In swimming, effective propulsive movements are SLOW to FAST.

In every stroke you reach long, feel the water, catch and then accelerate through the pull to the recovery.

A powerful stroke starts with an effective feel on the entry and then a strong catch. Once you have got that strong catch, it’s the acceleration through the stroke which makes all the difference.

A big mistake which amateur swimmers too often make is they pull through the water before they have reached long and ‘caught’ the water. Missing this step causes bubbles on the hand as the swimmer pulls through. This makes the stroke ineffective as the swimmer is pulling through air and not able to accelerate by holding the water with their catch.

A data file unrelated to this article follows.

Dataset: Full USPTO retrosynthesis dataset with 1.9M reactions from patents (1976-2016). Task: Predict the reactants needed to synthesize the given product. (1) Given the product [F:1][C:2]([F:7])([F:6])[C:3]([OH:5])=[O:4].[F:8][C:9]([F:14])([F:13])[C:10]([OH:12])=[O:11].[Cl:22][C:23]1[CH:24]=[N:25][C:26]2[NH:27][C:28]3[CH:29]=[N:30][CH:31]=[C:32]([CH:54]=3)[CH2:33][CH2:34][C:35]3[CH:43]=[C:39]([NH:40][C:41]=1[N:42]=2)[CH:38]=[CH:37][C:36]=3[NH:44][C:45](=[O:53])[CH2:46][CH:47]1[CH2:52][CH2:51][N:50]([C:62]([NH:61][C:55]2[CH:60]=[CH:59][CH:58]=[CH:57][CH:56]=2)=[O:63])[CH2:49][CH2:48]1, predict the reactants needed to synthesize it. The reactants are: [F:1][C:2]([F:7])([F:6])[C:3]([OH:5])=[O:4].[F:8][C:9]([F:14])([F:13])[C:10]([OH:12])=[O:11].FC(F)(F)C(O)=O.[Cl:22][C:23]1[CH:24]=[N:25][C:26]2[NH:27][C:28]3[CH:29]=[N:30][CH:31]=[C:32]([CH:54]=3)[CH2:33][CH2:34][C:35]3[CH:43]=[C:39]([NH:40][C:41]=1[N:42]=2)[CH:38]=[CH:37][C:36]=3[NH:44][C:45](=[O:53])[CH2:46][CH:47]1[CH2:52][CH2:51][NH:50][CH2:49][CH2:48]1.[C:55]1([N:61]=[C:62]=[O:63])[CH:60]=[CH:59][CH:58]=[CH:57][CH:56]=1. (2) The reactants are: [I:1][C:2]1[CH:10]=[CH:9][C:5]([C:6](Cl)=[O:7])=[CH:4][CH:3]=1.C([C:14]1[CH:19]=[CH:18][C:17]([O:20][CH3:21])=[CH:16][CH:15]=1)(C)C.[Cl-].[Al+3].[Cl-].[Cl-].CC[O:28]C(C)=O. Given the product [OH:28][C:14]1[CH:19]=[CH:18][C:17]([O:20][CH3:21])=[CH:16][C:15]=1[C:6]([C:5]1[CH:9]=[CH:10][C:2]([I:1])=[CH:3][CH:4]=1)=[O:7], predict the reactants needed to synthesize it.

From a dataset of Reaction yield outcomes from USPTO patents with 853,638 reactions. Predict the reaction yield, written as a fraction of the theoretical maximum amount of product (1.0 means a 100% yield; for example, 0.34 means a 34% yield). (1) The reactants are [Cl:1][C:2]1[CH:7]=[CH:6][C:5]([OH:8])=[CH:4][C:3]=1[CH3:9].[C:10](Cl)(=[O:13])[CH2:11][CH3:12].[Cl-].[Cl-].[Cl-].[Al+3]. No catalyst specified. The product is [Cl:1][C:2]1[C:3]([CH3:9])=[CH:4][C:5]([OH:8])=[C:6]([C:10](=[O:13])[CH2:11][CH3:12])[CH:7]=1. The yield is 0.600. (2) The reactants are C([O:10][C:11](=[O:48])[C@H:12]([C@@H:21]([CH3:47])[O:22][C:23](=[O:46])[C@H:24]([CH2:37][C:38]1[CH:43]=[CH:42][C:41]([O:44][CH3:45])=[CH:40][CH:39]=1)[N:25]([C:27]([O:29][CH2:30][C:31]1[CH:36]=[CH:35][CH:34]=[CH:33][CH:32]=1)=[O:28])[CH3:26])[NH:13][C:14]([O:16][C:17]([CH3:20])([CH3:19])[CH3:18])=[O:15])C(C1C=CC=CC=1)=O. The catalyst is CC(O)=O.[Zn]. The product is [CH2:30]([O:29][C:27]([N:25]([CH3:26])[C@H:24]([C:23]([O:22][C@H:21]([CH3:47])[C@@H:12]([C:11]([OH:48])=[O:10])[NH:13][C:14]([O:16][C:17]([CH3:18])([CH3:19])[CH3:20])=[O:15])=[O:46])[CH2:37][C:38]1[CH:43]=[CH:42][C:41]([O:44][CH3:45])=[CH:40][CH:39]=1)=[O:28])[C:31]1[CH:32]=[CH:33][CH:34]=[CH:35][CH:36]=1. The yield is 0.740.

During the ‘catch’ phase of the stroke (between the hand entering and the pull through) the main objective is to reach long to reduce drag, and to allow the air bubbles to leave the hand and forearm. Once they have left, the swimmer can begin the pull through with maximum effectiveness. The difference between pulling through without bubbles on the hand compared to pulling through with bubbles is many seconds difference.

If you can master the slow to fast movement with the arms and combine this with a ‘no bubbles’ approach to pulling through, you can drastically improve your swimming. It’s worth practicing the two disciplines until you get them right. It sure beats training harder and may allow you to improve your times with less effort.

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